Lengthy legal delays hinder train crash victims' recovery

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The Independent Online
PEOPLE injured or bereaved in the Southall train crash 14 months ago are being prevented from making a full recovery because of the delay to the public inquiry into the disaster, their lawyers claim.

A solicitor representing 40 victims of the crash has accused the Crown Prosecution Service (CPS) of dragging its feet in deciding whether to bring corporate manslaughter charges against rail companies.

The public inquiry cannot begin until all criminal proceedings are concluded, and the trial of the train driver, who faces seven charges of manslaughter, cannot start until the decision is made.

The case against the driver, Larry Harrison, is due to return to court on Friday after being adjourned three weeks ago at the request of the CPS.

Fears are growing that the CPS may seek another adjournment, effectively delaying the issue until the New Year.

Des Collins, of the Watford law firm Collins, said his clients needed to know the causes of the accident, to help their psychological injuries to heal. "The most serious impact and aftermath was in the second carriage, where there was the most awful carnage," he said. "Everyone had to walk past that carriage and there can be no one who was not affected. In order to make that full recovery they need to understand why the accident happened and who was responsible."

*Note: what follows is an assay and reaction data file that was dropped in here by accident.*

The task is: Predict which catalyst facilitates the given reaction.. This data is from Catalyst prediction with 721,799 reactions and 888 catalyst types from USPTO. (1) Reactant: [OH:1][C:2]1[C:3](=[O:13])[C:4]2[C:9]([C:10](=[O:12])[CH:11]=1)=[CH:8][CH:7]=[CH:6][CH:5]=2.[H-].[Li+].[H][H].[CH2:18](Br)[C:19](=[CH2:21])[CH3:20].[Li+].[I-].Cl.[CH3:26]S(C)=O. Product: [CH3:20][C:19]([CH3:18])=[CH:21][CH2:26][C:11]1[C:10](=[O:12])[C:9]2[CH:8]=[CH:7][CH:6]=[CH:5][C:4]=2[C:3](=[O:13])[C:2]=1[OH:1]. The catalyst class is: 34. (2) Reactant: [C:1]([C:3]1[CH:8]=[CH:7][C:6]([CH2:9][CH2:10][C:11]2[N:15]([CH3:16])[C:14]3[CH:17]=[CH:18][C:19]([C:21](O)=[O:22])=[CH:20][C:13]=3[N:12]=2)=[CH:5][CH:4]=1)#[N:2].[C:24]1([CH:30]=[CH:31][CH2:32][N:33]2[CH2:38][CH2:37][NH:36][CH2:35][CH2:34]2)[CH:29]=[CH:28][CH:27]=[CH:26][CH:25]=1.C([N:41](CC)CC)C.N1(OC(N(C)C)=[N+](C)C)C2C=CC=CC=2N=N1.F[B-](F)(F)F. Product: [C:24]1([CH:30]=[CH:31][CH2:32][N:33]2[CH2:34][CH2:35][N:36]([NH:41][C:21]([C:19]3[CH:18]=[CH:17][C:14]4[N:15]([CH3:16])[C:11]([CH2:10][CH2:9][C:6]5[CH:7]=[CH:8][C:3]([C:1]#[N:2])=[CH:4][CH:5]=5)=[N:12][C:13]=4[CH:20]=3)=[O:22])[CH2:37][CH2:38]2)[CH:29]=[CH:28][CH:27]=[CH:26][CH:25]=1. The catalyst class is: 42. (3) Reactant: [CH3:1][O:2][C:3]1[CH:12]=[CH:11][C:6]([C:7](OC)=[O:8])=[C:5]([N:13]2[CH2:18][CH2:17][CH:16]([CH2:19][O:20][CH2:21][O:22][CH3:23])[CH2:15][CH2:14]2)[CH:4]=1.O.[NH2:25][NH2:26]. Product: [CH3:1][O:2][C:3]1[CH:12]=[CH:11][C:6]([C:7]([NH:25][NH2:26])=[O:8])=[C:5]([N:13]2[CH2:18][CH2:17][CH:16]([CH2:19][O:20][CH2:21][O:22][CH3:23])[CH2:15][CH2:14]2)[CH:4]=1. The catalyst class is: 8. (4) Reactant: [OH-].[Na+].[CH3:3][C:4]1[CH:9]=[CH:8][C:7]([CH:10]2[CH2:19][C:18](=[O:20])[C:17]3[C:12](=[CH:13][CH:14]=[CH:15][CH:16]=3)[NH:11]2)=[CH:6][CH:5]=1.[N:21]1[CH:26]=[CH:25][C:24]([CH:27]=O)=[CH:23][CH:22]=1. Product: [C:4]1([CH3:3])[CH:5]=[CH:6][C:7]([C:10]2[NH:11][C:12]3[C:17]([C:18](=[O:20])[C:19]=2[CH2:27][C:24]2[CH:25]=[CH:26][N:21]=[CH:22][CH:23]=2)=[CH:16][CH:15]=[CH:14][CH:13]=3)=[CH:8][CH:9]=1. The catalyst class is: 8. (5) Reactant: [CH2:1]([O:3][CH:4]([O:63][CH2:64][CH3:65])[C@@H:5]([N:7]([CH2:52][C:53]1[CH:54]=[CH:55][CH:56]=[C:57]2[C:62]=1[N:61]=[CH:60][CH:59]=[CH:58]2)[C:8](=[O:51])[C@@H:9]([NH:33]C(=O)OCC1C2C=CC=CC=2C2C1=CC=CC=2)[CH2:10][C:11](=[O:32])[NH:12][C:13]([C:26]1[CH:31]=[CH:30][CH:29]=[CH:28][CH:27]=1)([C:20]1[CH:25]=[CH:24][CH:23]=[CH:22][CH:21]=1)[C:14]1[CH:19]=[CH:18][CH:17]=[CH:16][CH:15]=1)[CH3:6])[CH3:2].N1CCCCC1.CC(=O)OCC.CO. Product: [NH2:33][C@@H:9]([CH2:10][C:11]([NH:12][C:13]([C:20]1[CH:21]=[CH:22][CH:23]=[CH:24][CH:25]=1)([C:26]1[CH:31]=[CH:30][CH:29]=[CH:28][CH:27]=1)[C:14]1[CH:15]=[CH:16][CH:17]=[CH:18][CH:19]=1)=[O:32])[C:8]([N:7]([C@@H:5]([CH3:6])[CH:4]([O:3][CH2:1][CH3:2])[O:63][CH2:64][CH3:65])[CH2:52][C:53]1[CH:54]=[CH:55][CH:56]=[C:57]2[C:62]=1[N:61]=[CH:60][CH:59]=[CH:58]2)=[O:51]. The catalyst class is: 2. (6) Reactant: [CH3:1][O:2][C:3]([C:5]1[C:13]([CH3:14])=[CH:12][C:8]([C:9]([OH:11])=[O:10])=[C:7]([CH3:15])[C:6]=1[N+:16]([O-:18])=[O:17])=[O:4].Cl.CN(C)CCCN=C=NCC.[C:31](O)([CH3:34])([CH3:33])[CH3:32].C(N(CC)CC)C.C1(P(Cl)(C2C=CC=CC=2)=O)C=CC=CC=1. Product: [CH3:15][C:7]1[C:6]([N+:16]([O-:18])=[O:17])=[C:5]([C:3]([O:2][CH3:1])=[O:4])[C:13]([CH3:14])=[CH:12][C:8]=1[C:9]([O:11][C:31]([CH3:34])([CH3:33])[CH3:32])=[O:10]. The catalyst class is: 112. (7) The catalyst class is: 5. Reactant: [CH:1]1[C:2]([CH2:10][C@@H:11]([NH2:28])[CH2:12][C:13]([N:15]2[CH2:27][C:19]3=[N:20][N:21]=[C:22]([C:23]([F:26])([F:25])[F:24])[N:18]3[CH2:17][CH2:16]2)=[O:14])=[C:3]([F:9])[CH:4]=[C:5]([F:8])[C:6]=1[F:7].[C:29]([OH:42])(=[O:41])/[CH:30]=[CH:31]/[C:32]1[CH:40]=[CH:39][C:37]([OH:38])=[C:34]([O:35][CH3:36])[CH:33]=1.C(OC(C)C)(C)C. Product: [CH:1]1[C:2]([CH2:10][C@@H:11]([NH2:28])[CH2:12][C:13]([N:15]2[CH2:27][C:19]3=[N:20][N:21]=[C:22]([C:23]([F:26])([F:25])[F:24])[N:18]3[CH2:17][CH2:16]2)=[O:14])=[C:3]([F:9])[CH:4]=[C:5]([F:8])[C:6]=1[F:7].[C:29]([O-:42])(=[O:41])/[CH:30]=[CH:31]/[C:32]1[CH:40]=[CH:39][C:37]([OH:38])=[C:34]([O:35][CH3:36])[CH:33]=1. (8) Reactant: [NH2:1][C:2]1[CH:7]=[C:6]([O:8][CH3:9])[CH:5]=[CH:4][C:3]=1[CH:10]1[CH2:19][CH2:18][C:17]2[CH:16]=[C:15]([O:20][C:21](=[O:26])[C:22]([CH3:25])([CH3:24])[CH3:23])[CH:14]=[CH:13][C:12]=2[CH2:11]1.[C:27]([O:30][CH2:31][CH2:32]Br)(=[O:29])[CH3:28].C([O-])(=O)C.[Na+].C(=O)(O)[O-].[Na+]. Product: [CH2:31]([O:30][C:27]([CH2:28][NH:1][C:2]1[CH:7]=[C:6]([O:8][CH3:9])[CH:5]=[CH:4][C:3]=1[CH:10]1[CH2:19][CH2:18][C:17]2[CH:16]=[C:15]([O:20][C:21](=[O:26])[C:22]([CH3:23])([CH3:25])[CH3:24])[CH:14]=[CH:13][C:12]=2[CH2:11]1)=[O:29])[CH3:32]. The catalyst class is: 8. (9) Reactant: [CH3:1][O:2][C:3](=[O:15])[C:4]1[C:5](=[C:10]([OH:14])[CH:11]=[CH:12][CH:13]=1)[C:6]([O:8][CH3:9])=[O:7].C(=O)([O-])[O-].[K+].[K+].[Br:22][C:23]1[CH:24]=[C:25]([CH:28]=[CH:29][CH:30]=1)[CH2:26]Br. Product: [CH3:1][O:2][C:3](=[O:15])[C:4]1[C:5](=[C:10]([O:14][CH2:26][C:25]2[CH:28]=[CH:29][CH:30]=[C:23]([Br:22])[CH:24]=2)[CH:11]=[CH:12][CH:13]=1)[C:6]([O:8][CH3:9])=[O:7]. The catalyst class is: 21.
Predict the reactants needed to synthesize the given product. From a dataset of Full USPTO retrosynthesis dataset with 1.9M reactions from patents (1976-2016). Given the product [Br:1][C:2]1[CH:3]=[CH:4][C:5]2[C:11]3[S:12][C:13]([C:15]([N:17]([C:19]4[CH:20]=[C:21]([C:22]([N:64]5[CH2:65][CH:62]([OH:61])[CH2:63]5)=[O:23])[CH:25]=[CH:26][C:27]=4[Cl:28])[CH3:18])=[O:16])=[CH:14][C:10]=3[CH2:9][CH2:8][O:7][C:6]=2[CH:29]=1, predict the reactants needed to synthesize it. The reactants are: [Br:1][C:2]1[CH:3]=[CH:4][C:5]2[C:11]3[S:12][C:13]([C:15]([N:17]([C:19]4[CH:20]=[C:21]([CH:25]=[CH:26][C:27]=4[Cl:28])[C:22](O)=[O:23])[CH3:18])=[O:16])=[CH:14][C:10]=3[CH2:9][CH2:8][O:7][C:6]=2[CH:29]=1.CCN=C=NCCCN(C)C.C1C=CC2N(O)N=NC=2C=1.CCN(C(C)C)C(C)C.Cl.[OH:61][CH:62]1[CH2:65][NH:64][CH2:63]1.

Mr Collins said the delay also meant it will be months before lessons learnt from the inquiry are put into practice. "The main point is to make sure an accident of this nature does not happen again. Every time there is an accident on the scale of the recent ones in India and Germany, our clients relive the experience they suffered."

He wants the public inquiry to examine the reasons for the delays and the roles of the CPS, British Transport Police and the Health and Safety Executive. Glenda Jackson, the junior Transport minister, has told the law firm it is up to the chairman of the inquiry, Professor John Uff, to define the terms.

Seven people died and 147 were injured in the crash between a Great Western Trains (GWT) express and a freight train in west London on 19 September last year.

The central issue is understood to be whether the automatic warning system in the express train's cab was working. Corporate manslaughter charges could be brought against three companies: GWT; the company that leased the train; and the firm that maintained it.

Mr Harrison was charged in April and first appeared before Ealing magistrates on 27 May, when he was bailed to appear on 26 August. The case was then adjourned. It was further adjourned on 9 October, 23 October and on 6 November, when magistrates expressed concern that the CPS had not reached a decision.

The CPS said the case against Mr Harrison had been adjourned to give the service more time to decide on the corporate manslaughter issue. A spokeswoman said: "Corporate manslaughter is a very sensitive and complex issue. We are aware that victims and their families want the inquiry to open but our decision has to be made in the proper way."

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